The life of freelancing often appeals to those who dream of a little more variety in their working lives. Contrary to the image of someone who rises late and spends the working in their dressing gown, freelance work requires daily dedication to completing work on time and finding the next commission. Those new to the game can give themselves a head start by obtaining the relevant qualifications.
The easiest way to snag freelance writing or nominal journalism work is via networking. The majority of the more successful freelancers will have spent time working at a newspaper or magazine, building up contacts in the process. For those going straight in at the deep end, it can help to show that you have had at least some training.
Most professional journalists consider a three-year undergraduate degree in journalism as being a little excessive. Better advice is to obtain a first degree in a specific subject – say biology – and then go for a postgraduate diploma or masters in journalism. This way you will be able to target a specific market – for example, science writing.
Cross specialisms will any budding journalist far more employable and none more so than being proficient in a second language. The best way to learn another language is to be fully immersed within the culture and there is no better way to do this than to attend a language school in a country that speaks the language, so whether students want to learn French in France or German in Germany, there are schools that can meet all of their needs.
Working as a freelance teacher is immensely rewarding. While it’s possible to get posts as temporary teaching assistant with little or no qualifications, most positions will require evidence of teaching ability and knowledge.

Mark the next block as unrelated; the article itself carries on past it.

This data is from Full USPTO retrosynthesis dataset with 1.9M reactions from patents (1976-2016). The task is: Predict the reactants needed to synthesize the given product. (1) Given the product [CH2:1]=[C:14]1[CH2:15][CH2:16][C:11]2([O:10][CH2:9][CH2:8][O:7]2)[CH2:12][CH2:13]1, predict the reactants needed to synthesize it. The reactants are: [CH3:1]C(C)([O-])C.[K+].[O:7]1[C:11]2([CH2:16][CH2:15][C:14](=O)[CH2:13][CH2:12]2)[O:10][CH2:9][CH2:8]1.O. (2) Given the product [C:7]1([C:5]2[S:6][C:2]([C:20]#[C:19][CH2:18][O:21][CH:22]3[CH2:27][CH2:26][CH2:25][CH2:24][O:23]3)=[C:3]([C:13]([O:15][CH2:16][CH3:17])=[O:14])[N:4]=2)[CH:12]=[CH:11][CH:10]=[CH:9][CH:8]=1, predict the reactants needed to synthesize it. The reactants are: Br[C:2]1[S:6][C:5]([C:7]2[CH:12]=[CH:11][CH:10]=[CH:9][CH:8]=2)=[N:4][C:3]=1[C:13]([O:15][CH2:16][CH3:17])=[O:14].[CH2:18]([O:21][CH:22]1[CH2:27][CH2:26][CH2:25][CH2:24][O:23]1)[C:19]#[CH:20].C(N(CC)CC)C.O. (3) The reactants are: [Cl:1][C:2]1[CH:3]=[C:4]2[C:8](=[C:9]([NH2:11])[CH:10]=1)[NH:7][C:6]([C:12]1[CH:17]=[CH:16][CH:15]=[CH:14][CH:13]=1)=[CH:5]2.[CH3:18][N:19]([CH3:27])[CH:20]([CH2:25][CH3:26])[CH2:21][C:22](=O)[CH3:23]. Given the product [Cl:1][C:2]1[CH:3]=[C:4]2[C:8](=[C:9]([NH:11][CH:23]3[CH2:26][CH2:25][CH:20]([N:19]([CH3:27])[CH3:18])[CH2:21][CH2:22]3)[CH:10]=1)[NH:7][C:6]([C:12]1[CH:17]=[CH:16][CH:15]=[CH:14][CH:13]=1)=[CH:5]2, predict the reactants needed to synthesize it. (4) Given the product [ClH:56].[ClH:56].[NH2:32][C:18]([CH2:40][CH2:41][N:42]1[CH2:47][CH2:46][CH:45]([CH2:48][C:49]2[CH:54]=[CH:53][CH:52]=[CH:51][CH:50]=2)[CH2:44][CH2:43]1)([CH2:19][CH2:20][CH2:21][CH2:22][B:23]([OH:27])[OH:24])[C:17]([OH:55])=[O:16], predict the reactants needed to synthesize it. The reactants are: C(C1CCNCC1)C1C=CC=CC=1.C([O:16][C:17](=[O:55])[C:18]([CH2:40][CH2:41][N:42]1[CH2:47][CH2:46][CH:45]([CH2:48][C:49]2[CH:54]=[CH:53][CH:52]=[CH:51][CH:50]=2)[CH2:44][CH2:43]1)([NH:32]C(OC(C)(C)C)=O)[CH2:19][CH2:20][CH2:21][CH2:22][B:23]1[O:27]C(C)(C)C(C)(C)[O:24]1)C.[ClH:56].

Most freelancing language teachers start out by doing a short TEFL (teach English as a foreign language) course and teaching abroad. Others study more comprehensively with providers such as ESL – Language Schools. No matter which country you want to teach in, a teacher’s skill and ability are paramount, so it’s important to choose the right course.
The proliferation of computers means that IT freelancers are always in demand. The technical nature of the role means that qualifications are something of a necessity. To become successful, freelancers should target specific markets. The Chartered Institute for IT provides a number of training opportunities for those interested in everything from IT security and business analysis to software development and data center management.
Working as a freelance events manager is a fun, albeit stressful, job. While it used to be that clients could be secured by the freelancer’s force of personality alone, many events managers have the qualifications to back up their bluster.
A degree in events management is always a good start. For those who already have a bachelor’s degree, establishments such as the University of Westminster offer a postgraduate conference and events management course. City University in London offers short courses in major event management.
Events management gives a freelancer the opportunity to travel. Coordinating events across Europe and beyond can be an amazing experience and as long the skills requirements are met, then it is well within the freelancer’s grasp. A second language is a must for most international roles so for more information on available language programmes, visit the ESL Schools Twitter account. Until then, have a Merry Christmas and hope that our economy will start hiring again soon.
A second language is a must for most international roles so for more information on available language programmes, visit the ESL Schools Twitter account.